• scheduled 2011 Brave New World by Ridley Scott and Leonardo DiCaprio [22]
Selected works
Novels
  • * Crome Yellow (1921)
  • * Antic Hay (1923)
  • * Those Barren Leaves (1925)
  • * Point Counter Point (1928)
  • * Brave New World (1932)
  • * Eyeless in Gaza (1936)
  • * After Many a Summer Dies the Swan (1939)
  • * Time Must Have a Stop (1944)
  • * Ape and Essence (1948)
  • * The Genius and the Goddess (1955)
  • * Island (1962)

Short stories collections
  • * Limbo (1920)
  • * Mortal Coils (1922)
  • * Little Mexican (U.S. title: Young Archimedes) (1924)
  • * Two or Three Graces (1926)
  • * Brief Candles (1930)
  • * Jacob's Hands: A Fable (discovered 1997) co-written with Christopher Isherwood
  • * Collected Short Stories (1957)
  • * Twice seven (Huxley)Fourteen selected stories (1944)

Poetry collections
  • * Oxford Poetry (magazine editor) (1916)
  • * The Burning Wheel (1916)
  • * Jonah (1917)
  • * The Defeat of Youth and Other Poems (1918)
  • * Leda (1920)
  • * Selected Poems (1925)
  • * Arabia Infelix and Other Poems (1929)
  • * The Cicadas and Other Poems (1931)
  • * Collected Poems (1971, posthumous)
Essay collections
  • * On the Margin (1923)
  • * Along the Road (1925)
  • * Essays New and Old (1926)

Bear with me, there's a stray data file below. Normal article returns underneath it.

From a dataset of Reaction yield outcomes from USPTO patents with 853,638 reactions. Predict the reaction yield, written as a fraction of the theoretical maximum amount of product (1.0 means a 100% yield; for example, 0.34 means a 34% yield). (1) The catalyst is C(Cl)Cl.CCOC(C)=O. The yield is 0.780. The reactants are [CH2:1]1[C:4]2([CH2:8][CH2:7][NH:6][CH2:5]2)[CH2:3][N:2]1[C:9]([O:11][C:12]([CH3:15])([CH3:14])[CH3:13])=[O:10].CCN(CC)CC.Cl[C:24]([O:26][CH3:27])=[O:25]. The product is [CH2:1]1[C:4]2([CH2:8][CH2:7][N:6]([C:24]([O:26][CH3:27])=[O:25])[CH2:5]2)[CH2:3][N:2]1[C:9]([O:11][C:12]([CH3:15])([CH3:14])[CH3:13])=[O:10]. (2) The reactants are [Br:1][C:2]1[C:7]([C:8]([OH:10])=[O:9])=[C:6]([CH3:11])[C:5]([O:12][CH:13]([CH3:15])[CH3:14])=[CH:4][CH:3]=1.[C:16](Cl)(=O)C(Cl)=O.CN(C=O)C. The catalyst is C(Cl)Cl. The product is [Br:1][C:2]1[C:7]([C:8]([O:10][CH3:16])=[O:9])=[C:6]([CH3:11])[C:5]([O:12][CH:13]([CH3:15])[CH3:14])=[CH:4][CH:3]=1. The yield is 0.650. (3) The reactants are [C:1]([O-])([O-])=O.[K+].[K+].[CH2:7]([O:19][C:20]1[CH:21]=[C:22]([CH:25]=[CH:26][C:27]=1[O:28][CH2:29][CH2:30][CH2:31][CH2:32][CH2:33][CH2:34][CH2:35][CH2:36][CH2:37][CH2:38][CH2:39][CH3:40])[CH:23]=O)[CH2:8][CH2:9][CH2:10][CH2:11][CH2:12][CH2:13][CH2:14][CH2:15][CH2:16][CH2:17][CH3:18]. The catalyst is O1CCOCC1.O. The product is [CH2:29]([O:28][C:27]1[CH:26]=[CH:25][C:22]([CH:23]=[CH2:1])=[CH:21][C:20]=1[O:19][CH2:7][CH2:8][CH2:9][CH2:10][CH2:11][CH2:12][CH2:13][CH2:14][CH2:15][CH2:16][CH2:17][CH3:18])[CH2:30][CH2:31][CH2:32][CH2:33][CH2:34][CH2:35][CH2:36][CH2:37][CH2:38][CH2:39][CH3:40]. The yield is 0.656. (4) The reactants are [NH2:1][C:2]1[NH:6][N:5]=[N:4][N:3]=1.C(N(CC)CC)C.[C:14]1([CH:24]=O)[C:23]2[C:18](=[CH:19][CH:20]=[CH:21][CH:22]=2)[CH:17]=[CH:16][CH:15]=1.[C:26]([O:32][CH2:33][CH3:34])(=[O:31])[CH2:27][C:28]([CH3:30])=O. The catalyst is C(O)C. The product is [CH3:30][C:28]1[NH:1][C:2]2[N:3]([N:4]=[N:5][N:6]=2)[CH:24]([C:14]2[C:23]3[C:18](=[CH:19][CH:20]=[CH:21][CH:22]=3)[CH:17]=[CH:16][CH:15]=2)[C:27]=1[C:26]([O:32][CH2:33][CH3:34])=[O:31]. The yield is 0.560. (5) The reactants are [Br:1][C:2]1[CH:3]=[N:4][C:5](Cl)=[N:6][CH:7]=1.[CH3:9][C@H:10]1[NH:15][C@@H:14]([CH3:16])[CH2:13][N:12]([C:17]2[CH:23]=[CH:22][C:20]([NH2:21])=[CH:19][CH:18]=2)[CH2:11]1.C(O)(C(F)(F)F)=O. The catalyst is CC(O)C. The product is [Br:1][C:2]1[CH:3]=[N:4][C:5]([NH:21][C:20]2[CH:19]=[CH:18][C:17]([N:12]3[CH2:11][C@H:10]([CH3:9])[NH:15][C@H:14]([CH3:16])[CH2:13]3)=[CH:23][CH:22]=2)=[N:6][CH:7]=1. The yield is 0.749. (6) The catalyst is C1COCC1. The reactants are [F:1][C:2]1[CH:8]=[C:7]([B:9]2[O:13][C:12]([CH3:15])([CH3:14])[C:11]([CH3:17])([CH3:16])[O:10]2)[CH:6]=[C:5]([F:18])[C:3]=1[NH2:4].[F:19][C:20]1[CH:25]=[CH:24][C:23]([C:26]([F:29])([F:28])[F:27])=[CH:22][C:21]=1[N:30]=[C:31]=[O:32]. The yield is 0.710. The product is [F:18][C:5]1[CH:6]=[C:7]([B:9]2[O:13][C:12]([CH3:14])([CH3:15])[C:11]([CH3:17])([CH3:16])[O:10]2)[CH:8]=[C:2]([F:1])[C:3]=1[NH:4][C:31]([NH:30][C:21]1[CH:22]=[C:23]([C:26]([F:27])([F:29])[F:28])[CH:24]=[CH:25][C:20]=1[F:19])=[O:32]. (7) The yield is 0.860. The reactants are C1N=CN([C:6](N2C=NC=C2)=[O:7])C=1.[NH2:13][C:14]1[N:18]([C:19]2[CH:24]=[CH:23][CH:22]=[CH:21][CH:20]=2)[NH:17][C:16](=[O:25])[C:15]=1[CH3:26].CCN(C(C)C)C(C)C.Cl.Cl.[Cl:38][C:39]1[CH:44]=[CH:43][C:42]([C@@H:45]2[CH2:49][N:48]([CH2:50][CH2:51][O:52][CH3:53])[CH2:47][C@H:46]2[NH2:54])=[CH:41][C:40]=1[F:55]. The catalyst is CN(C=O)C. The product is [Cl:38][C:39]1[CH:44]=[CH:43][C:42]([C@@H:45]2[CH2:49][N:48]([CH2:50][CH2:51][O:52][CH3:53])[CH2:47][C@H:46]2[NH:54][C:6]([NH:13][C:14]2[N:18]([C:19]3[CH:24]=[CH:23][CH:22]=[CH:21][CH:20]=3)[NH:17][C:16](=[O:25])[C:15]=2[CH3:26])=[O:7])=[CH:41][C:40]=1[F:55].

• * Proper Studies (1927)
  • * Do What You Will (1929)
  • * Vulgarity in Literature (1930)
  • * Music at Night (1931)
  • * Texts and Pretexts (1932)
  • * The Olive Tree and other essays (1936)
  • * Ends and Means (1937)
  • * Words and their Meanings (1940)
  • * The Art of Seeing (1942)
  • * The Perennial Philosophy (1945)
  • * Science, Liberty and Peace (1946)
  • * Themes and Variations (1950)
  • * The Doors of Perception (1954)
  • * Heaven and Hell (1956)
  • * Adonis and the Alphabet (U.S. title: Tomorrow and Tomorrow and Tomorrow) (1956)
  • * Collected Essays (1958)
  • * Brave New World Revisited (1958)
  • * Literature and Science (1963)
  • * Moksha: Writings on Psychedelics and the Visionary Experience 1931-63 (1977)
  • * The Human Situation: Lectures at Santa Barbara, 1959 (1977)
Screenplays
  • * Brave New World
  • * Ape and Essence
  • * Pride and Prejudice (Collaboration. 1940)